On the road home—though strangers now live there—the tender green hills and pastures called like a living carpet begging to be to stroked. A giggle escaped my lips at the renaming of these country lanes in the last twenty years for the ease of the 9-1-1 system: gleaming green and white signs exclaim “Haymakertown Road” and “Country Club Road,” instead of Route “606” or “666,” on rusty black and white signs more suited to the farms they surrounded.
The familiar canopy of trees ushered me over the bridge, letting in drops of sparkling light between the shadows that ran like water down the back of my parched throat. The rays shouted down louder than the brook under the bridge. After a beat, the rushing water hearkened back to the big flood that brought cows floating down our mountain road.
High on the hill, brick front porch steps we never used now crumbled away from the house. Trees my dad scattered in the front yard to block the sun and wind—then, merely two-foot sticks–were now thick poplars fifty-feet high, like aliens landed from another planet on the empty slope where my sister and I used to sled. The strange concrete block that stuck out as our back porch atop the uneven hill had been wisely converted into a sunroom with a small wooden deck on back. But on the west side—on the empty meadow of grass where my sister and I turned cartwheels to the Theme Song for The Greatest American Hero in the sticky sun—my dad must have stuck more secret alien sticks in the ground. Giant poplars had infested our playground, creating obstacles for successful landings, shade where there should be room for unabashed sunbathing.
Worst of all, a quarter mile beyond, the skimpy pine saplings that lined the western fence had vanished. Our miniature dachshund, Tex—that my father gave away while I was at camp—always ran between those trees and under the fence to chase after the neighbor’s horses. Now towering pines forty or fifty-feet tall masked that fence-line, blocking the Blue Ridge Mountains where the perfect sunset marked everyday of my life after age nine, whether I witnessed or not. Suddenly shut out by this pine wall, I found myself seething at trees for the first time.
With a quiver in my chest, I peeked back to the east where the Allegheny Mountains should be. I stepped slowly around the new sundeck, where far too many bushes, shrubbery, a tree right off the porch obscured my view. It was as if the mountains had moved on me.
I walked down the back hill toward the woods searching for familiarity. Entering the forest, once again they became my woods; nothing compares to the freedom of that. Then, I veered onto a different path and found myself lost. A dark cloud overtook me as overgrown vines and branches blocked the path and clawed at my limbs, dragging me down with thorns. Tearing free, I finally found my clearing complete with a bench, which I rejected at first, planning to sit on the ground.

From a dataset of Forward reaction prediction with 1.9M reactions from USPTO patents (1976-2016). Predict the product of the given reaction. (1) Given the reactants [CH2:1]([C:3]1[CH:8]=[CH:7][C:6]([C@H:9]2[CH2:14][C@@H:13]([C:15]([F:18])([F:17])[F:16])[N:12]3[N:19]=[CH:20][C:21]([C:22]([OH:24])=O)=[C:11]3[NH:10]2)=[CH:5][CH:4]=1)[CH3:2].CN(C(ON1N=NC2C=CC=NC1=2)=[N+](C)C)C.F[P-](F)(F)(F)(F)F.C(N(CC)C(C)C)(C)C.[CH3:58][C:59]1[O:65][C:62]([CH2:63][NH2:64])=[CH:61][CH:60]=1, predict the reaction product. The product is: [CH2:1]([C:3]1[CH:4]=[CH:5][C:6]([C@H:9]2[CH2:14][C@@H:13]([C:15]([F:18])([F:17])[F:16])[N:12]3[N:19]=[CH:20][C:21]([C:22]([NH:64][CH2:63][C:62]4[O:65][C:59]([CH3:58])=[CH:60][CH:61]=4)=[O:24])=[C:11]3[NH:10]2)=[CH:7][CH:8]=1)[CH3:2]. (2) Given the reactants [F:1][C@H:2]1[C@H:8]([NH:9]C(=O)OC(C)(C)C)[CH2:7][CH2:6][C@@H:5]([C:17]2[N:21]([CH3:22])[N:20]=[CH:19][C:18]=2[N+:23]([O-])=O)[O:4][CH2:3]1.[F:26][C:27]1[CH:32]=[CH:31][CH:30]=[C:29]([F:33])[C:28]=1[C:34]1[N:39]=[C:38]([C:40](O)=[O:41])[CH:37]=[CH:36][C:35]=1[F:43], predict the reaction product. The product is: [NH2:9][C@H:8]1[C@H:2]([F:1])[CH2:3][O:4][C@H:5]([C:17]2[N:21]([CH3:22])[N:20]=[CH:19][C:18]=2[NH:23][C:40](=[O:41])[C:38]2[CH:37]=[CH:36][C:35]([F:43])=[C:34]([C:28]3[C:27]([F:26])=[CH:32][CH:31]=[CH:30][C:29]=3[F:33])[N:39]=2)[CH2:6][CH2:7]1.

But then, I succumbed to middle age and embraced the change. Peaceful as in my memory, the sounds of wildlife crept around the high ground to the west behind the thick branches. My heart twittered, yet allowed me to be still enough in this moment to capture my thoughts. Here, I owned all this again, despite the absence of the tire swing, with not a remnant of visible rope in my sun-squinted view.
The rustle of the leaves in the wind moved like a percussion symphony that began its gentle rattle on one side of the forest and swooped through, using every instrument from the tympani and steel drums to the most delicate tingle of the cymbal. When it all calmed, summer clouds covered the sky, stilling the world for just a moment; the years peeled away until I was nine years old.
Anywhere else I would have been unable to sit in my loneliness. Yet here—the safe space to which my mind had travelled from the eleven places I’ve lived since—the stillness and darkness were a welcome emptiness, a release.
Somehow the bugs didn’t bother me, swarming around my head and arms, perching on my shoulders. I didn’t feel the heat. The impending rain didn’t rouse me because the forest is my meditation.
Gradually, I sensed that it time to go. The spell was broken. I thanked the forest. As I walked away from the bench, the first drops began to fall. The leaves sheltered me all through the woods until I reached the fields and paused, smelling the intensity of the deep greens as they alighted in the rain. I climbed the hill through the field toward the house more quickly, passing the barn my father built board by board and the garden he first tilled, blistering his back in the sun. Ducking into the car, I checked my notebook for water spots and looked back one last time toward the house and its absent owners before turning the car around and heading down the long gravel driveway onto Lee Lane.
Photo credit: “Misty Moonlight” by Brian Tomlinson is licensed under a Creative Commons Attribution 4.0 International License.